Ascending Triangle – Trading Bullish Breakouts

Triangular chart patterns create good opportunities for continuation trades as well as breakouts. In this post I’ll look more closely at how to trade the ascending triangle.

These patterns are useful for trading bullish trends, on the long side. The scenarios I am looking at are suited to medium time frames such as fifteen, thirty minutes, to one hour: Charts M15, M30, and H1. These patterns can work in any market but preferably ones with decent bullish growth. For example, USD/CAD, EUR/USD USD/JPY worked well in the past.

For an introduction to triangular chart patterns you can check my other post. You can also download our free Metatrader triangle indicator which finds and labels triangle and wedge patterns on the chart for you.

Triangular Bullish Breakout Patterns

Identifying the bullish triangle formation

Chartists will classify a standard ascending triangle as one having a horizontal or nearly horizontal top edge. If the top line deviates much from the horizontal, chartists will refer to these as wedge patterns; either a falling wedge or rising wedge depending on the orientation.

Figure 1: Ascending triangle patterns
Figure 1: Ascending triangle patterns © forexop

The horizontal ascending triangle is classically a bullish signal. On longer period charts the rising wedge is typically seen as a bearish formation – it’s the exhaustion phase of an uptrend as volume and momentum dwindles. However on the lower time frame forex charts the development is often bullish.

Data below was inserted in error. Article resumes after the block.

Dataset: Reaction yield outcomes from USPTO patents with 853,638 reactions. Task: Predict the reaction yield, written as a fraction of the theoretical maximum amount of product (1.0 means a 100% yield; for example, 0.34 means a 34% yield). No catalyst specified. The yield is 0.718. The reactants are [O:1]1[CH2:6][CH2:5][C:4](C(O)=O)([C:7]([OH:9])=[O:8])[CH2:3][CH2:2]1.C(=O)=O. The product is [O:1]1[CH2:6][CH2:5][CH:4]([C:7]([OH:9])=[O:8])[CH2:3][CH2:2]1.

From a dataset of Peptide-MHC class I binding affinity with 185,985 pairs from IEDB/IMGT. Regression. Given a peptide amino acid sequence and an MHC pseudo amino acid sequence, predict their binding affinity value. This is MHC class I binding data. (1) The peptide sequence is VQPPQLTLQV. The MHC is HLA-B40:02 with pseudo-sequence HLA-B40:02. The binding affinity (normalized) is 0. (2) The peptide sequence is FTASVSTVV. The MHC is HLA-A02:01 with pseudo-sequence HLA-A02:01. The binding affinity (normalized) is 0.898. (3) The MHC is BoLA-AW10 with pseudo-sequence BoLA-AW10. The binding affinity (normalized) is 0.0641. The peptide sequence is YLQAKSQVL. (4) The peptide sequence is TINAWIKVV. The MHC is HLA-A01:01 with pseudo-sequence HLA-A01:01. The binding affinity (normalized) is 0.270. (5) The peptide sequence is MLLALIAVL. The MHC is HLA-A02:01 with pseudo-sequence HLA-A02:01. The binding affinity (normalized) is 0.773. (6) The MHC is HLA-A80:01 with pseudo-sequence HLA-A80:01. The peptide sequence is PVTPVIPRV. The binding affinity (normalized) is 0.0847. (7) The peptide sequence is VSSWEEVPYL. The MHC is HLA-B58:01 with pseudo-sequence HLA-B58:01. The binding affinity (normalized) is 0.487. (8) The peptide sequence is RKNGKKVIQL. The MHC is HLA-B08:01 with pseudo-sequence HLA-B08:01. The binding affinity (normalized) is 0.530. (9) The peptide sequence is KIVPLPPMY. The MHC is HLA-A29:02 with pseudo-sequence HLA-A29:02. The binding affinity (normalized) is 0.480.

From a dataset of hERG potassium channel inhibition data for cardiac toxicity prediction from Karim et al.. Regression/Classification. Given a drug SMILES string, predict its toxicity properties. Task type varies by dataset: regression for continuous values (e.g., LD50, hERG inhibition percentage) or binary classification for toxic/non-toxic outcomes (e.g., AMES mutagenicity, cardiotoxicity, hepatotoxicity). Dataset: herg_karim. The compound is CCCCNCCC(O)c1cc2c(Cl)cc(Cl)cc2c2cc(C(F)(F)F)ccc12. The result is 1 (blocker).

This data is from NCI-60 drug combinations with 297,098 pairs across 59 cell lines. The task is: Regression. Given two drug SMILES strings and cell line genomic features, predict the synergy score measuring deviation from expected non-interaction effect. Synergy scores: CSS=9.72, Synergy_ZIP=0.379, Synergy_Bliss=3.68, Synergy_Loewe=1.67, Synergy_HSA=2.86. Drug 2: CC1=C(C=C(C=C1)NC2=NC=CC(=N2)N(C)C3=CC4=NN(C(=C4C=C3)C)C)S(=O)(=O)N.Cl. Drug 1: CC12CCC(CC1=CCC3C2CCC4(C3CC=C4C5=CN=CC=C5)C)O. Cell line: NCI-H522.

When looking for bullish triangular patterns, the main visual cue is that they form in places where volatility is contracting. Often you won’t see the price forming exactly in a triangular shape, but it should be reasonably close.

To be valid, the price must “saw tooth” across both sides of the pattern and not remain on one half. The teeth should also get progressively smaller and higher.

Chart examples

In practice there’s always a good deal of subjectivity and interpretation in outlining the exact form of the triangle pattern – especially on shorter timeframes. So I don’t tend to worry too much about the classifications but prefer to focus on the overall appearance and surrounding.

As I’ve mentioned before the two main factors I use for triangle patterns are the depth and orientation. Together with the trend this will give a good indication of the market’s overall sentiment.

You’ll probably see the ascending triangle in two different forms. The first one is when it precedes a strong bullish breakout. An example of this is shown in Figure 2. This is a common pattern often seen in uptrends. It’s an area of price consolidation and contracting volatility.

Figure 2: Breakout scenario
Figure 2: Breakout scenario © forexop

The breakout takes place when volatility suddenly rises after the pattern completes.

The second form is a regular continuation pattern. This is where an ascending or sometimes symmetric triangle forms. The difference though is that trend resumes after the pattern without any major breakout.  Figure 3 is an example of this case.

Figure 3: Bullish continuation triangular pattern
Figure 3: Bullish continuation triangular pattern © forexop

Triangle chart patterns tend to appear in bunches throughout the lifecycle of a trend. You’ll frequently see groups of patterns throughout: From trend start, to middle, and then to reversal.

When trading, anticipate a breakout shortly after the triangle completes. This is the time that volatility is squeezed the most and the market is poised for a new burst of activity. This happens in other kinds of breakouts as well as triangles.

Trading the Ascending Triangle

First breakout candle method

Many chartists recommend entering the market only when the price decisively breaks above the top horizontal edge. The triangle’s top edge is a resistance line. The breakout has to happen at or near the triangle’s tip. With this approach a buy order is placed only if a candle breaks above this line.

When the price does break, the line extended from the top edge then becomes a support. See Figure 4.

Figure 4: Bullish triangle breakout using price action signal